The girls have `big’ hair, piled elegantly on the top of their heads. Their dresses have colourful, flounced skirts, tight bodices, and rather naughtily, their breasts are bare. They look like perfect party girls to me and their menfolk like dandies in their designer loincloths. They could be in some exotic place right now except that they were painted around 3450 years ago. In Heraklion’s Archaeological Museum, the lives of the Minoans – Crete’s early residents – are on full display. Gazing at the frescoes of their opulent life, the tiny painted cups they used, their snake goddess statues, fills me with amazement. Yet this is just the beginning. There’s no better way to explore Crete than to go in search of the mysterious Minoans whose palaces and settlements are scattered all over the island and the museum makes a perfect launching pad for the journey.
It will take you deep into Crete’s awesomely dramatic landscape, along the lovely beaches that fringe its coast and through its mountainous uplands. A host of legends about its mythical past have added to Crete’s allure. Yet not much more than a century ago it was discovered that it was the home of Europe’s oldest civilization and a glittering Bronze Age empire. A 20-minute bus ride from Heraklion takes you to its most illustrious centre, Knossos Palace. It was here that British archaeologist, Sir Arthur Evans, unearthed the spectacular palace of a civilization he called the Minoan, after the legendary king, Minos. Not surprisingly, Knossos is a real crowd-puller so it’s best to explore early or late in the day if you can.
Sprawling over a hillside, the scope and sophistication of the palace is astonishing.
A great courtyard lies at its centre and broad staircases lead between the floors of the palace that was once several storeys high. The queen’s apartments look perfectly lavish and a throne room, complete with an alabaster stone throne, remains. The palace’s complex design and the Minoan’s obsession with bulls may well have prompted the legend of the Minotaur, half man-half bull, which supposedly lurked in a labyrinth here and the bulls horns and double axe heads here are powerful icons of Minoan culture. Evans controversially, partially reconstructed the palace that was at its latest peak around 1450 BC and copies of the luxuriant frescoes found here are scattered around. My favourite spot though is the Royal Road that leads up the hillside beside the palace – possibly Europe’s oldest surviving road.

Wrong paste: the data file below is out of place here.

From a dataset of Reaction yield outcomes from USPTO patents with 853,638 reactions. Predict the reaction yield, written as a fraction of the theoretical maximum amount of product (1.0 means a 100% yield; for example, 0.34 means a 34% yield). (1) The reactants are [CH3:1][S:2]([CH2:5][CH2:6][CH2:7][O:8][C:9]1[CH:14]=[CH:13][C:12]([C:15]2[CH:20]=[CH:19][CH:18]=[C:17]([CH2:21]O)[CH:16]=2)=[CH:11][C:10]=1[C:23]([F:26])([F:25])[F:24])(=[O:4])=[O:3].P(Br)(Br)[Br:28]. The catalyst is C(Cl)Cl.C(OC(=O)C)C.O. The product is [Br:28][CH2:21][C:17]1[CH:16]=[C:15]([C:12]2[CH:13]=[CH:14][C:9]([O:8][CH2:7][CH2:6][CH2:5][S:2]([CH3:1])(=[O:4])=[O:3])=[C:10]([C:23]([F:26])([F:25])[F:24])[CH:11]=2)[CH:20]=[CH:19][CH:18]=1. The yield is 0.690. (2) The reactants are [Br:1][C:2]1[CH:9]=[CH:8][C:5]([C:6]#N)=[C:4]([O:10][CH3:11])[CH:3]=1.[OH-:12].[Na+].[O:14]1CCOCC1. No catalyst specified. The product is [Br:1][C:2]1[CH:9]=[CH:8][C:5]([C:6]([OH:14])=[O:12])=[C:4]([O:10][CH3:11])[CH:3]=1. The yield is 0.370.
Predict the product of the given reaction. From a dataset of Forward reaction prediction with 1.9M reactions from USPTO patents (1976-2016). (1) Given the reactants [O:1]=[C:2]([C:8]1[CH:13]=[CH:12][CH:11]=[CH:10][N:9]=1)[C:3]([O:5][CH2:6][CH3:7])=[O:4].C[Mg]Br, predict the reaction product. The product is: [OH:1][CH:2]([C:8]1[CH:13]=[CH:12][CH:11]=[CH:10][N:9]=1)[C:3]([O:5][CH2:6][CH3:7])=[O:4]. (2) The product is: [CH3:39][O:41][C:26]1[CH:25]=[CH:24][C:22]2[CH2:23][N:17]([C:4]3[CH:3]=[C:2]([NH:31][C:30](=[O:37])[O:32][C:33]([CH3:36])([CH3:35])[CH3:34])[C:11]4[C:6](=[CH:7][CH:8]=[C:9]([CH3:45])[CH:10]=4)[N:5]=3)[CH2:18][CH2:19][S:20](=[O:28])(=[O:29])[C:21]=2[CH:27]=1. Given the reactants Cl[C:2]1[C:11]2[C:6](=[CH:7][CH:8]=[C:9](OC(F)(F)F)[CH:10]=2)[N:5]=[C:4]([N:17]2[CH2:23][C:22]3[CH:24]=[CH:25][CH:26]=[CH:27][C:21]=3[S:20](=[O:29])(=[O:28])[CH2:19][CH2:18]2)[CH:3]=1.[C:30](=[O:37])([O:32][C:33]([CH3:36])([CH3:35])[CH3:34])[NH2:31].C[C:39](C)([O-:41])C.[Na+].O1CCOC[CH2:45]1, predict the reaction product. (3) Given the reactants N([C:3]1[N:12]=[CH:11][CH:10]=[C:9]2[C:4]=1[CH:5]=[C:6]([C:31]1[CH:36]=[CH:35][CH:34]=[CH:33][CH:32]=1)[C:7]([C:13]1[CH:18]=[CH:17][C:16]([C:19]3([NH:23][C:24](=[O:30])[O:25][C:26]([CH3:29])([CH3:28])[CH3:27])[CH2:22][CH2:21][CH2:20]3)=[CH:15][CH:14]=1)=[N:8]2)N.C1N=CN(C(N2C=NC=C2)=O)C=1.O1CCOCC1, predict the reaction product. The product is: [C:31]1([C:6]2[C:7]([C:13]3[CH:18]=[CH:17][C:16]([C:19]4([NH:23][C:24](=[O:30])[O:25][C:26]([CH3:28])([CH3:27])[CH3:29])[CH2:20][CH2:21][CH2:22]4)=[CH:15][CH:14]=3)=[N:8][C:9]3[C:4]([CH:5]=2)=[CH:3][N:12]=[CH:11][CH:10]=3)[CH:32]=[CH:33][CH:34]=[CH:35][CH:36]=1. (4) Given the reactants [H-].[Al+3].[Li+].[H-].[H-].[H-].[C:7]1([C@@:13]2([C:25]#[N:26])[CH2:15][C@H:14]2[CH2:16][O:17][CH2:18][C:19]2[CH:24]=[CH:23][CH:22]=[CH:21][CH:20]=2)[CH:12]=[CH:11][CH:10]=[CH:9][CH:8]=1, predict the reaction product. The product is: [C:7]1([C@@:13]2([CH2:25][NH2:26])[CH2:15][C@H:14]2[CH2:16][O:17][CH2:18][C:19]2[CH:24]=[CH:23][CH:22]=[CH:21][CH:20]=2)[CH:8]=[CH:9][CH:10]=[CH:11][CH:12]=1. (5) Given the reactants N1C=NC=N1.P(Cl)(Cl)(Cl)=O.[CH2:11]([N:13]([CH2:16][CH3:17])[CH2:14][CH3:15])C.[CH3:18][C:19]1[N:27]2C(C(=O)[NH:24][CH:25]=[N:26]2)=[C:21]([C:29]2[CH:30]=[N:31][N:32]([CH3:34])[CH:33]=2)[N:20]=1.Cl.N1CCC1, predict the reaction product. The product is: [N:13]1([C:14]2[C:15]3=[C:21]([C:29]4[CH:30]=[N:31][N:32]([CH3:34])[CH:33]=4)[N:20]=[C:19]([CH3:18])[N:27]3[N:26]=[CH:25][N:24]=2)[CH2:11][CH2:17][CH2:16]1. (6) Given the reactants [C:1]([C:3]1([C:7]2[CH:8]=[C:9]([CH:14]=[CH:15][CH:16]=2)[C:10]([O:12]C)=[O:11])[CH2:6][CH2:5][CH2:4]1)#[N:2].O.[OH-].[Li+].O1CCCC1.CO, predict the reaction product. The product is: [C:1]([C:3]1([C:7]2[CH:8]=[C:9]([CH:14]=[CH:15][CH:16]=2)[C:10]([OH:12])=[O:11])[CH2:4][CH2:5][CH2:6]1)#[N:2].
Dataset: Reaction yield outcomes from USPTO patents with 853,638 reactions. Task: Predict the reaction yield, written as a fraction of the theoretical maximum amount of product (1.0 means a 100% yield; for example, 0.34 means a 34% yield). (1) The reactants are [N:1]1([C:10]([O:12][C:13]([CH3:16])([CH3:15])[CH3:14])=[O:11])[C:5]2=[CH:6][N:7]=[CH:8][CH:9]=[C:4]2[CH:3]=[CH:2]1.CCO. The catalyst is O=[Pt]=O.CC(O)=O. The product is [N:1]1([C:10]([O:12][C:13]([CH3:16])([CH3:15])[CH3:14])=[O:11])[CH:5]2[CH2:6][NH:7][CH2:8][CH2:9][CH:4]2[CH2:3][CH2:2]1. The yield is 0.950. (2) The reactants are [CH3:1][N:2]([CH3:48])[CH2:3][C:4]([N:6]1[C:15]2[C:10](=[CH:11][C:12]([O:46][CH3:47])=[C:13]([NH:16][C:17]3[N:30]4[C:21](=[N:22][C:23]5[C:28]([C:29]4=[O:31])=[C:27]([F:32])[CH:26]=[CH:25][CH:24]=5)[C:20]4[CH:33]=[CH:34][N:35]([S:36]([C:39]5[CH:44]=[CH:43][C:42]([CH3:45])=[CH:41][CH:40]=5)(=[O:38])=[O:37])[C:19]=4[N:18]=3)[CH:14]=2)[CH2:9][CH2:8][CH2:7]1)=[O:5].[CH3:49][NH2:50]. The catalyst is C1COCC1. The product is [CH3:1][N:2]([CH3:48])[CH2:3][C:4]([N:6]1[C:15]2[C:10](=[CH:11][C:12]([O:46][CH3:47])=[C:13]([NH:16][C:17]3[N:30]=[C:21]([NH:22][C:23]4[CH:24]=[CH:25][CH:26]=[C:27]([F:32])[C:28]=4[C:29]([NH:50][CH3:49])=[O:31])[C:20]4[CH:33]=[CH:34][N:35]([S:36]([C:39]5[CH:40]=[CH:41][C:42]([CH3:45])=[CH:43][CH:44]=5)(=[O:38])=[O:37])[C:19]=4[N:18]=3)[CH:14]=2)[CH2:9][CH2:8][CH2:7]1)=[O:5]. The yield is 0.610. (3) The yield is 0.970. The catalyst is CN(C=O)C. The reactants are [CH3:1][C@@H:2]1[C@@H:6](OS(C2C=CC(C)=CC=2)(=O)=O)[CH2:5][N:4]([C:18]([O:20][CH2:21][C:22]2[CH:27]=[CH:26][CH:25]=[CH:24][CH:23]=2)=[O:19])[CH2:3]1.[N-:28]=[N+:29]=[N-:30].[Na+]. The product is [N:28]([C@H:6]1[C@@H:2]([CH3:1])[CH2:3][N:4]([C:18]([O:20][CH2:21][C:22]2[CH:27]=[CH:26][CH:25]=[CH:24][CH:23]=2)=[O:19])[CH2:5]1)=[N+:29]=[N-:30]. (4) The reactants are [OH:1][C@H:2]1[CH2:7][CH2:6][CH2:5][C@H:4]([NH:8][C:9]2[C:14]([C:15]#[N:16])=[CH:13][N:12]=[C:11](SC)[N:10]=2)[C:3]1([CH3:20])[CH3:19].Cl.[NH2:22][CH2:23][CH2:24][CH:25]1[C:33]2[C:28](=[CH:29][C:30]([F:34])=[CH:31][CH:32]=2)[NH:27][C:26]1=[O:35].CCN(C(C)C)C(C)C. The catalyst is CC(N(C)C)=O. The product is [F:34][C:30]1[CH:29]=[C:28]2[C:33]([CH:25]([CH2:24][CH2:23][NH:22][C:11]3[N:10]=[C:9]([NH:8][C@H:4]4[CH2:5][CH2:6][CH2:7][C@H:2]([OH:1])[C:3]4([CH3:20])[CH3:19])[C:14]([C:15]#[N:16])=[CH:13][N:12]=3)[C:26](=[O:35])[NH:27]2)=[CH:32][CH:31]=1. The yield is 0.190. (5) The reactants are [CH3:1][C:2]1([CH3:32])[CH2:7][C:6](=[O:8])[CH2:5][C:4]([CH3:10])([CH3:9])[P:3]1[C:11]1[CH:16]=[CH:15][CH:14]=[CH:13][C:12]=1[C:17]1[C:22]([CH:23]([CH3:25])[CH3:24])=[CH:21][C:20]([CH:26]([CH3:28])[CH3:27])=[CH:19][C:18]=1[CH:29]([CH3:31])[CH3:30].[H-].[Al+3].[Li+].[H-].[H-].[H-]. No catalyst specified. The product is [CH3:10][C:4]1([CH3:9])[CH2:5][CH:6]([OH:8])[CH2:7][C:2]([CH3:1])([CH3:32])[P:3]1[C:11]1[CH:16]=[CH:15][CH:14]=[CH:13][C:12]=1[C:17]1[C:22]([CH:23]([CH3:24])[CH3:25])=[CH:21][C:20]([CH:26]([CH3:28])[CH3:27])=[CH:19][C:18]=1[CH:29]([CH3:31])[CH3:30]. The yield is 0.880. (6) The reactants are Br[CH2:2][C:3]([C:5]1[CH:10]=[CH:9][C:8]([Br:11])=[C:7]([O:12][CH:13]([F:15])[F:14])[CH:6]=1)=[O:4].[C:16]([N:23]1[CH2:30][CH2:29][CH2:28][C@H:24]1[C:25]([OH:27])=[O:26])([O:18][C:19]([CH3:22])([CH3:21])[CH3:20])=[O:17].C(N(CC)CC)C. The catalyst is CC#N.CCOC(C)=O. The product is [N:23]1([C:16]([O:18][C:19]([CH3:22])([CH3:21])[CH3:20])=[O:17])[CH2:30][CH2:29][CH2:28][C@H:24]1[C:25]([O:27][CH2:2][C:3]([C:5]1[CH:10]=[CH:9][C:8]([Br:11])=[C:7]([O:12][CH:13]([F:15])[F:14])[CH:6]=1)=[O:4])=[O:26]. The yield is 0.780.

Head south inland through the centre of the island and you’ll discover another of the great palace complexes. Lying on the Messara plain overlooked by the soaring Mount Ida, Phaistos is an arrestingly beautiful site with a mysterious air. Each palace, I’ve found, has its own distinct character, though their layout is similar. A monumental staircase leads you into the palace with its array of courts and halls and royal apartments. The vast storage jars in place in its storerooms make an impressive sight and there is an entire theatre area here too. It was here that the intriguing Phaistos Disc was found. Inscribed with symbols which have yet to be diciphered, it’s on display in the Heraklion museum.
Beside the Libyan Sea nearby, lies the lovely site of Agia Triada. Its medley of remains of a Minoan villa, a house and village are shaded by trees and filled with birdsong. Here you can clearly make out halls, storerooms and shops and one room retains its fitted benches. Many artefacts were found here, including the miraculous Harvester Vase, which shows a procession of the locals celebrating at harvest time.
East of Heraklion, near the resort town of Malia, lies another of the most imposing Minoan palaces. Just beyond a popular beach, the site is still being uncovered by archaeologists. The great pillars that supported the palace’s upper floors and the staircases that led to them can be seen and you’ll find the double axe symbol etched into pillars here too. Look out for the intriguing Malia Table, a huge circle of stone with hollows carved in it, thought to be a cult object. A large area that housed workshops lies beside the palace which overlooks fields strew with wildflowers in spring.
Further on, at the easternmost tip of the island, Zakros is quite remote so you’ll often have the place almost to yourself. A few tavernas fringe the beach and only the sound of the sea lapping on the shore disturbs the silence. The lustral basin in the palace here is my favourite as small terrapins live in its dark waters. The smaller palace complex is bordered by the remains of a domestic quarter which cover the hillside. Like Knossos, Zakros too has a road that winds its way up the hill from the palace, and it too is original.
But the Minoan sites on the island are not all palaces and villas. Past Agios Nikolaos in the northeast, by the coast, lies Gournia, the best preserved Minoan town in Crete. The steps that lead up to its tiny houses in its maze of streets have survived. Gaze out over the remains of this town to the sea and its ancient life seems not so distant. You’ll have to return many times to see more of the great array of Minoan sites on Crete but the journeys will be worth it: each one is a potent and unforgettable reminder of the island’s extraordinary past.